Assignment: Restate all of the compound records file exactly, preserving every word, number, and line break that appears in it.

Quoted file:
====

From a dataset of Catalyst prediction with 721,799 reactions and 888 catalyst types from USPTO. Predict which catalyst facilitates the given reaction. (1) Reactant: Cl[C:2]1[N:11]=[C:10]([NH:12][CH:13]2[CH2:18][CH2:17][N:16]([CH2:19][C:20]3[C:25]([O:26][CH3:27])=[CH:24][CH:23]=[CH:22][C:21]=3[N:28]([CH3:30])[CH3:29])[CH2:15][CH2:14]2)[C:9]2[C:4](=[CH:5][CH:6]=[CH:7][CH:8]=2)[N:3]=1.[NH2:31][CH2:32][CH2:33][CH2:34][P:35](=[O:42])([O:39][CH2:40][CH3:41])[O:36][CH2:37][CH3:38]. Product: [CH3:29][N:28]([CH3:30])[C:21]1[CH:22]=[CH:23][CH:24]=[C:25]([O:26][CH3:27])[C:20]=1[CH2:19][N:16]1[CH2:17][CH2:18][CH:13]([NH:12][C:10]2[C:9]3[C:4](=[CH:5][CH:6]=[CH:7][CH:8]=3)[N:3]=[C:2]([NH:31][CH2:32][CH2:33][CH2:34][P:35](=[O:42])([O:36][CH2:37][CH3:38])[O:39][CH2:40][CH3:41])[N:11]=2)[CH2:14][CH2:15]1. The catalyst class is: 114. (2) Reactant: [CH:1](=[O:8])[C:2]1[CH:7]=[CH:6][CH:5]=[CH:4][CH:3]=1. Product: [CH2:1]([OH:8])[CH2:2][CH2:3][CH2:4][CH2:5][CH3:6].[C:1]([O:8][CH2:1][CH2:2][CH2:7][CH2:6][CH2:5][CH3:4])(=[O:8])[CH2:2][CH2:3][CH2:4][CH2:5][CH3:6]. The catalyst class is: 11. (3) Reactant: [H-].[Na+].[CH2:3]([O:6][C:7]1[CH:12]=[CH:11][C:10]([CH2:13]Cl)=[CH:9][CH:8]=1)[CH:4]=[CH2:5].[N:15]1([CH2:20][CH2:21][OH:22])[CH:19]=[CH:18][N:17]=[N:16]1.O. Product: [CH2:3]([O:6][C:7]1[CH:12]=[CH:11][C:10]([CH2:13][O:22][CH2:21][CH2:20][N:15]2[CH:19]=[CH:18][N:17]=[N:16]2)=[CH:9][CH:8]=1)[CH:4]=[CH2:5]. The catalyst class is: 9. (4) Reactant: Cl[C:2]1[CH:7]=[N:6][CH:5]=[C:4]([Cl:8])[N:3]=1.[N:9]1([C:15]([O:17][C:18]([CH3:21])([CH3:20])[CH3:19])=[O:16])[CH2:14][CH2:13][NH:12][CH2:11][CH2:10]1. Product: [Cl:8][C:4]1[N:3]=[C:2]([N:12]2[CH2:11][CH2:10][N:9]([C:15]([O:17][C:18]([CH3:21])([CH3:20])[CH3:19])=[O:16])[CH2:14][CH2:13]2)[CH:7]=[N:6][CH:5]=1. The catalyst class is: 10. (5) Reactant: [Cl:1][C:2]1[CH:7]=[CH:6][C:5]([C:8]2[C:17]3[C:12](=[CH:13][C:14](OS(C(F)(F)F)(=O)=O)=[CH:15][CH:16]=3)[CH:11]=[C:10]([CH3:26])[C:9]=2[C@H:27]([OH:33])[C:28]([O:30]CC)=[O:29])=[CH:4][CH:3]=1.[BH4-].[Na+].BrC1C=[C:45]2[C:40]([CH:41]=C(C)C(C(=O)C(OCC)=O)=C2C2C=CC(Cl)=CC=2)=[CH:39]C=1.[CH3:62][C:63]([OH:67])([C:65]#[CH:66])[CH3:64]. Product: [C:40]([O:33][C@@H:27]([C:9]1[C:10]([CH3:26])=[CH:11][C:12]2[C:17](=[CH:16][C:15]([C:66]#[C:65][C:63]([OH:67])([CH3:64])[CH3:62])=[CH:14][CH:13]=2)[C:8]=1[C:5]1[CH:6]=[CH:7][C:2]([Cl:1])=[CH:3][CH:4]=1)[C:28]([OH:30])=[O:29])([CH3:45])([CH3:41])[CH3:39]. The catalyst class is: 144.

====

From a dataset of Catalyst prediction with 721,799 reactions and 888 catalyst types from USPTO. Predict which catalyst facilitates the given reaction. (1) Reactant: Cl[C:2]1[N:11]=[C:10]([NH:12][CH:13]2[CH2:18][CH2:17][N:16]([CH2:19][C:20]3[C:25]([O:26][CH3:27])=[CH:24][CH:23]=[CH:22][C:21]=3[N:28]([CH3:30])[CH3:29])[CH2:15][CH2:14]2)[C:9]2[C:4](=[CH:5][CH:6]=[CH:7][CH:8]=2)[N:3]=1.[NH2:31][CH2:32][CH2:33][CH2:34][P:35](=[O:42])([O:39][CH2:40][CH3:41])[O:36][CH2:37][CH3:38]. Product: [CH3:29][N:28]([CH3:30])[C:21]1[CH:22]=[CH:23][CH:24]=[C:25]([O:26][CH3:27])[C:20]=1[CH2:19][N:16]1[CH2:17][CH2:18][CH:13]([NH:12][C:10]2[C:9]3[C:4](=[CH:5][CH:6]=[CH:7][CH:8]=3)[N:3]=[C:2]([NH:31][CH2:32][CH2:33][CH2:34][P:35](=[O:42])([O:36][CH2:37][CH3:38])[O:39][CH2:40][CH3:41])[N:11]=2)[CH2:14][CH2:15]1. The catalyst class is: 114. (2) Reactant: [CH:1](=[O:8])[C:2]1[CH:7]=[CH:6][CH:5]=[CH:4][CH:3]=1. Product: [CH2:1]([OH:8])[CH2:2][CH2:3][CH2:4][CH2:5][CH3:6].[C:1]([O:8][CH2:1][CH2:2][CH2:7][CH2:6][CH2:5][CH3:4])(=[O:8])[CH2:2][CH2:3][CH2:4][CH2:5][CH3:6]. The catalyst class is: 11. (3) Reactant: [H-].[Na+].[CH2:3]([O:6][C:7]1[CH:12]=[CH:11][C:10]([CH2:13]Cl)=[CH:9][CH:8]=1)[CH:4]=[CH2:5].[N:15]1([CH2:20][CH2:21][OH:22])[CH:19]=[CH:18][N:17]=[N:16]1.O. Product: [CH2:3]([O:6][C:7]1[CH:12]=[CH:11][C:10]([CH2:13][O:22][CH2:21][CH2:20][N:15]2[CH:19]=[CH:18][N:17]=[N:16]2)=[CH:9][CH:8]=1)[CH:4]=[CH2:5]. The catalyst class is: 9. (4) Reactant: Cl[C:2]1[CH:7]=[N:6][CH:5]=[C:4]([Cl:8])[N:3]=1.[N:9]1([C:15]([O:17][C:18]([CH3:21])([CH3:20])[CH3:19])=[O:16])[CH2:14][CH2:13][NH:12][CH2:11][CH2:10]1. Product: [Cl:8][C:4]1[N:3]=[C:2]([N:12]2[CH2:11][CH2:10][N:9]([C:15]([O:17][C:18]([CH3:21])([CH3:20])[CH3:19])=[O:16])[CH2:14][CH2:13]2)[CH:7]=[N:6][CH:5]=1. The catalyst class is: 10. (5) Reactant: [Cl:1][C:2]1[CH:7]=[CH:6][C:5]([C:8]2[C:17]3[C:12](=[CH:13][C:14](OS(C(F)(F)F)(=O)=O)=[CH:15][CH:16]=3)[CH:11]=[C:10]([CH3:26])[C:9]=2[C@H:27]([OH:33])[C:28]([O:30]CC)=[O:29])=[CH:4][CH:3]=1.[BH4-].[Na+].BrC1C=[C:45]2[C:40]([CH:41]=C(C)C(C(=O)C(OCC)=O)=C2C2C=CC(Cl)=CC=2)=[CH:39]C=1.[CH3:62][C:63]([OH:67])([C:65]#[CH:66])[CH3:64]. Product: [C:40]([O:33][C@@H:27]([C:9]1[C:10]([CH3:26])=[CH:11][C:12]2[C:17](=[CH:16][C:15]([C:66]#[C:65][C:63]([OH:67])([CH3:64])[CH3:62])=[CH:14][CH:13]=2)[C:8]=1[C:5]1[CH:6]=[CH:7][C:2]([Cl:1])=[CH:3][CH:4]=1)[C:28]([OH:30])=[O:29])([CH3:45])([CH3:41])[CH3:39]. The catalyst class is: 144.